The modulated images were used to calculate sub-regional GMV of the PUT. Two sample t-tests were performed to determine the sub-regional differences, and the significance level was set at p < 0.05.
Resting-State fMRI (rs-fMRI) Data Preprocessing
The preprocessing of the rs-fMRI data was carried out using DPABI toolbox. The first 10 volumes were discarded to allow for magnetization equilibrium. The slice timing for the remaining images was corrected, and images were realigned to the first volume to account for head motion. All participants who showed a maximum displacement of < 3 mm and an angular motion of < 3° were included in the subsequent analyses. All fMRI images were normalized to the MNI template and resampled to 3 × 3 × 3 mm3. Subsequently, the functional images were smoothed using a Gaussian kernel of 6 mm FWHM. Finally, the functional images were filtered with a temporal band-path of 0.01~0.1 Hz and six motion parameters, WM and cerebrospinal fluid signals were regressed out. Because previous studies have shown that global mean signal regression can lead to spurious resting-state functional correlations and false inferences, particularly on the group level inference (24, 25), the global mean signal was regressed during the preprocessing in our current study.
To identify whether functional connectivity was changed in patients with RLS, whole brain RSFC was computed using clusters with significant GMV changes in patients with RLS as seed regions. First, we resampled the seed regions to 3 mm cubic voxels in MNI space. Then, the Pearson correlation coefficients between the mean time series for each seed region and the mean time series for each voxel of the whole brain were calculated for each subject, and then converted to z-values using Fisher's z transformation to improve normality. Finally, each individual's z-values were entered into a two-sample t-test on the group level (age and gender as covariant) to determine the regions that showed significantly different connectivity with the seed region. As the false discovery rate (FDR) method is too strict for whole brain functional analysis, the significance was determined using Gaussian random field (GRF) correction voxel level p < 0.001, cluster level p < 0.05 (26).
We performed correlation analyses between mean GMV and the clinical scores (RS_RLS, PSQI scores, and disease duration) to further explore whether neuroimaging indices were related to changes on the symptom-level in the patients with RLS. The significance level was set at p < 0.05.
There was no significant difference in age and gender between RLS and NC.
Although no significant difference in cortical GMV was found, increased sub-cortical GMV of the left [F(3, 34) = 4.174, p = 0.049, = 0.109] and the right PUT [F(3, 34) = 6.768, p = 0.014, = 0.166] were identified in patients with RLS compared to NC (Figure 1).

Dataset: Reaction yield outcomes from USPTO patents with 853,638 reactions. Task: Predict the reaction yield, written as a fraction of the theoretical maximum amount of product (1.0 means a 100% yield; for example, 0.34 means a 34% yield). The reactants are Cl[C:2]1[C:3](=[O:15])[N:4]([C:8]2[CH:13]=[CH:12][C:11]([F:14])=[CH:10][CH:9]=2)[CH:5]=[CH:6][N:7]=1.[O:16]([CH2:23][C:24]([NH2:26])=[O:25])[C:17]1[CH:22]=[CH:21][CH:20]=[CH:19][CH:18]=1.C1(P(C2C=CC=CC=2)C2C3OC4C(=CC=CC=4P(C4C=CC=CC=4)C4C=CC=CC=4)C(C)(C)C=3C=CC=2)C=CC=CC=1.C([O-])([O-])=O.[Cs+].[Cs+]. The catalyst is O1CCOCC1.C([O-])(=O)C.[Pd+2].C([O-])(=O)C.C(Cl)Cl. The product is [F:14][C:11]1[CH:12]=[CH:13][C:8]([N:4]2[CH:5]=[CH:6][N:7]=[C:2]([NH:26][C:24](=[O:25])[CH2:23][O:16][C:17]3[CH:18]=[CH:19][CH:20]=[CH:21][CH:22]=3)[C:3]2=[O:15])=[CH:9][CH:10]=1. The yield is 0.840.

Figure 1. Sub-cortical regions which showed altered gray matter volumes (GMV) using surface-based morphometry (SBM) in patients with restless legs syndrome (RLS) compared to normal controls (NC). Multi-comparison was used to identify the altered GMV (Bonferroni correction, p < 0.05). L, left; R, right; THA, thalamus; CAU, caudate; PUT, putamen; PALL, globus pallidus; HIPP, hippocampus; and AMY, amygdala. *means the significant difference between RLS and NC.
Figure 2. Brain regions which showed altered GMV using voxel-based morphology (VBM) in patients with RLS compared to NC. Two sample t-test was used to identify the changed GMV, and false discovery error (FDR, p < 0.05) was used for multi-comparison. Abbreviations were listed in Table 2.
Sub-regional GMV of PUT
Increased GMV of the dcPUT.L (t = −2.305, p = 0.027, Cohen's d = 0.744) was found in patients with RLS compared to NC (Figure 3).
Figure 3. Sub-regions of PUT which showed altered GMV in patients with RLS compared to NC. Two-sample t-test was used to identify the changed GMV. dcPUT, dorsal caudal putamen; drPUT, dorsal rostral putamen; and vrPUT, ventral rostral putamen. *means the significant difference between RLS and NC.
Although no RSFC change of the PUT.L was found, altered RSFC of the PUT.R as well as the bilateral sub-divisions, were identified [mostly with the bilateral anterior cingulate gyrus, the left frontal pole, and bilateral caudate (CAU)] in the patients with RLS (Figure 4, Table 3).
Figure 4. Altered resting-state functional connectivity (RSFC) of PUT in patients with RLS compared to NC. Two sample t-tests and Gaussian random field (GRF) correction (voxel level p < 0.001, cluster level p < 0.05) were used. Abbreviations were listed in Table 3.
The GMV of the vrPUT.L (r = 0.470, p = 0.049) and the CAU.L (r = 0.478, p = 0.045) were significantly correlated with disease duration of RLS (Figure 5).